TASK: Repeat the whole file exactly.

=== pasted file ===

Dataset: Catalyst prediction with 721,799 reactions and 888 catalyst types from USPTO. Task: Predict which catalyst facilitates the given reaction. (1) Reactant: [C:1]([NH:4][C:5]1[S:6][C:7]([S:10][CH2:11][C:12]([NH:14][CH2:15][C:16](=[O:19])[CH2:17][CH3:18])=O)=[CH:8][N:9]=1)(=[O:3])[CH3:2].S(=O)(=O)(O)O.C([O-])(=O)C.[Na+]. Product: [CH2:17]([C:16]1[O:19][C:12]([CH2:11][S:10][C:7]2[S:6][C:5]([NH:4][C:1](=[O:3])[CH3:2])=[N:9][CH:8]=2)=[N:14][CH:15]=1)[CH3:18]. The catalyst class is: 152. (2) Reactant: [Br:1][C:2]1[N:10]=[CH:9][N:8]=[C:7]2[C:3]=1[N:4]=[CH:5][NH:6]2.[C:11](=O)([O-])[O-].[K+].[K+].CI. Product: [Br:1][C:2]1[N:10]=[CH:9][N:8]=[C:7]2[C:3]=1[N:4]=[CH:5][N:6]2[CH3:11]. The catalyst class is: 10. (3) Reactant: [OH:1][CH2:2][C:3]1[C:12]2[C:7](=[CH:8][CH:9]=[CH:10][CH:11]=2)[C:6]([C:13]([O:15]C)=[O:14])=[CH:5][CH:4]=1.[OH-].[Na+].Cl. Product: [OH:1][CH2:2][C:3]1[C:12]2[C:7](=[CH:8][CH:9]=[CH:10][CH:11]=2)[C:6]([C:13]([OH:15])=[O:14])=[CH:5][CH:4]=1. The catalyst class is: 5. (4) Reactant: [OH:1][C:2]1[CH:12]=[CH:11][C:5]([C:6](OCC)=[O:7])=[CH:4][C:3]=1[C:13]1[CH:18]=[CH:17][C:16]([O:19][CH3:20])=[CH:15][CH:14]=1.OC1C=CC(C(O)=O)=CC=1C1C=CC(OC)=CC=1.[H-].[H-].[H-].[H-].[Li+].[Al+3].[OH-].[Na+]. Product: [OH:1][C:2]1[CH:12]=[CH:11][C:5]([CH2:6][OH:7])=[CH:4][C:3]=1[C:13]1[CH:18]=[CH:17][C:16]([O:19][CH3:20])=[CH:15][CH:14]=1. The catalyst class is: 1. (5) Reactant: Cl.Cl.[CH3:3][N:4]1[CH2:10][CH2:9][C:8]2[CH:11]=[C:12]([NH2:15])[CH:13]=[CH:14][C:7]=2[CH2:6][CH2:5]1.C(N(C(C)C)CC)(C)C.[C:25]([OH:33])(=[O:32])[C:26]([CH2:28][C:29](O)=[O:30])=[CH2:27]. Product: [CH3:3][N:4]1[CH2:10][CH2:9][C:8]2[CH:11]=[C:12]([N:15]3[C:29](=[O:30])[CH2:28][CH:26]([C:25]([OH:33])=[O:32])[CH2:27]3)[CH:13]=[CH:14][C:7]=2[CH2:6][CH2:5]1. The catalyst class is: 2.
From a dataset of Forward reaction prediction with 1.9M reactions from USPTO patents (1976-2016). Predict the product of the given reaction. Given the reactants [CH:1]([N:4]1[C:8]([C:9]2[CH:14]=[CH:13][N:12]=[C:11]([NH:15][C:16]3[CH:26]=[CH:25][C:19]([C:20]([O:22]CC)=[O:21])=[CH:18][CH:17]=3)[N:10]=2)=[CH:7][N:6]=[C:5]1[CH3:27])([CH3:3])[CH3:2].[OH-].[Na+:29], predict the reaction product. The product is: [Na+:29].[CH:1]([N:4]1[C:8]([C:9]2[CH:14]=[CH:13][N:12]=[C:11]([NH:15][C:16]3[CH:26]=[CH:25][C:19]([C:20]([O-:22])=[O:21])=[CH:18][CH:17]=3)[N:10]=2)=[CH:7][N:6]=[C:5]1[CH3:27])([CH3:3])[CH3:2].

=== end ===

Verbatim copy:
Dataset: Catalyst prediction with 721,799 reactions and 888 catalyst types from USPTO. Task: Predict which catalyst facilitates the given reaction. (1) Reactant: [C:1]([NH:4][C:5]1[S:6][C:7]([S:10][CH2:11][C:12]([NH:14][CH2:15][C:16](=[O:19])[CH2:17][CH3:18])=O)=[CH:8][N:9]=1)(=[O:3])[CH3:2].S(=O)(=O)(O)O.C([O-])(=O)C.[Na+]. Product: [CH2:17]([C:16]1[O:19][C:12]([CH2:11][S:10][C:7]2[S:6][C:5]([NH:4][C:1](=[O:3])[CH3:2])=[N:9][CH:8]=2)=[N:14][CH:15]=1)[CH3:18]. The catalyst class is: 152. (2) Reactant: [Br:1][C:2]1[N:10]=[CH:9][N:8]=[C:7]2[C:3]=1[N:4]=[CH:5][NH:6]2.[C:11](=O)([O-])[O-].[K+].[K+].CI. Product: [Br:1][C:2]1[N:10]=[CH:9][N:8]=[C:7]2[C:3]=1[N:4]=[CH:5][N:6]2[CH3:11]. The catalyst class is: 10. (3) Reactant: [OH:1][CH2:2][C:3]1[C:12]2[C:7](=[CH:8][CH:9]=[CH:10][CH:11]=2)[C:6]([C:13]([O:15]C)=[O:14])=[CH:5][CH:4]=1.[OH-].[Na+].Cl. Product: [OH:1][CH2:2][C:3]1[C:12]2[C:7](=[CH:8][CH:9]=[CH:10][CH:11]=2)[C:6]([C:13]([OH:15])=[O:14])=[CH:5][CH:4]=1. The catalyst class is: 5. (4) Reactant: [OH:1][C:2]1[CH:12]=[CH:11][C:5]([C:6](OCC)=[O:7])=[CH:4][C:3]=1[C:13]1[CH:18]=[CH:17][C:16]([O:19][CH3:20])=[CH:15][CH:14]=1.OC1C=CC(C(O)=O)=CC=1C1C=CC(OC)=CC=1.[H-].[H-].[H-].[H-].[Li+].[Al+3].[OH-].[Na+]. Product: [OH:1][C:2]1[CH:12]=[CH:11][C:5]([CH2:6][OH:7])=[CH:4][C:3]=1[C:13]1[CH:18]=[CH:17][C:16]([O:19][CH3:20])=[CH:15][CH:14]=1. The catalyst class is: 1. (5) Reactant: Cl.Cl.[CH3:3][N:4]1[CH2:10][CH2:9][C:8]2[CH:11]=[C:12]([NH2:15])[CH:13]=[CH:14][C:7]=2[CH2:6][CH2:5]1.C(N(C(C)C)CC)(C)C.[C:25]([OH:33])(=[O:32])[C:26]([CH2:28][C:29](O)=[O:30])=[CH2:27]. Product: [CH3:3][N:4]1[CH2:10][CH2:9][C:8]2[CH:11]=[C:12]([N:15]3[C:29](=[O:30])[CH2:28][CH:26]([C:25]([OH:33])=[O:32])[CH2:27]3)[CH:13]=[CH:14][C:7]=2[CH2:6][CH2:5]1. The catalyst class is: 2.
From a dataset of Forward reaction prediction with 1.9M reactions from USPTO patents (1976-2016). Predict the product of the given reaction. Given the reactants [CH:1]([N:4]1[C:8]([C:9]2[CH:14]=[CH:13][N:12]=[C:11]([NH:15][C:16]3[CH:26]=[CH:25][C:19]([C:20]([O:22]CC)=[O:21])=[CH:18][CH:17]=3)[N:10]=2)=[CH:7][N:6]=[C:5]1[CH3:27])([CH3:3])[CH3:2].[OH-].[Na+:29], predict the reaction product. The product is: [Na+:29].[CH:1]([N:4]1[C:8]([C:9]2[CH:14]=[CH:13][N:12]=[C:11]([NH:15][C:16]3[CH:26]=[CH:25][C:19]([C:20]([O-:22])=[O:21])=[CH:18][CH:17]=3)[N:10]=2)=[CH:7][N:6]=[C:5]1[CH3:27])([CH3:3])[CH3:2].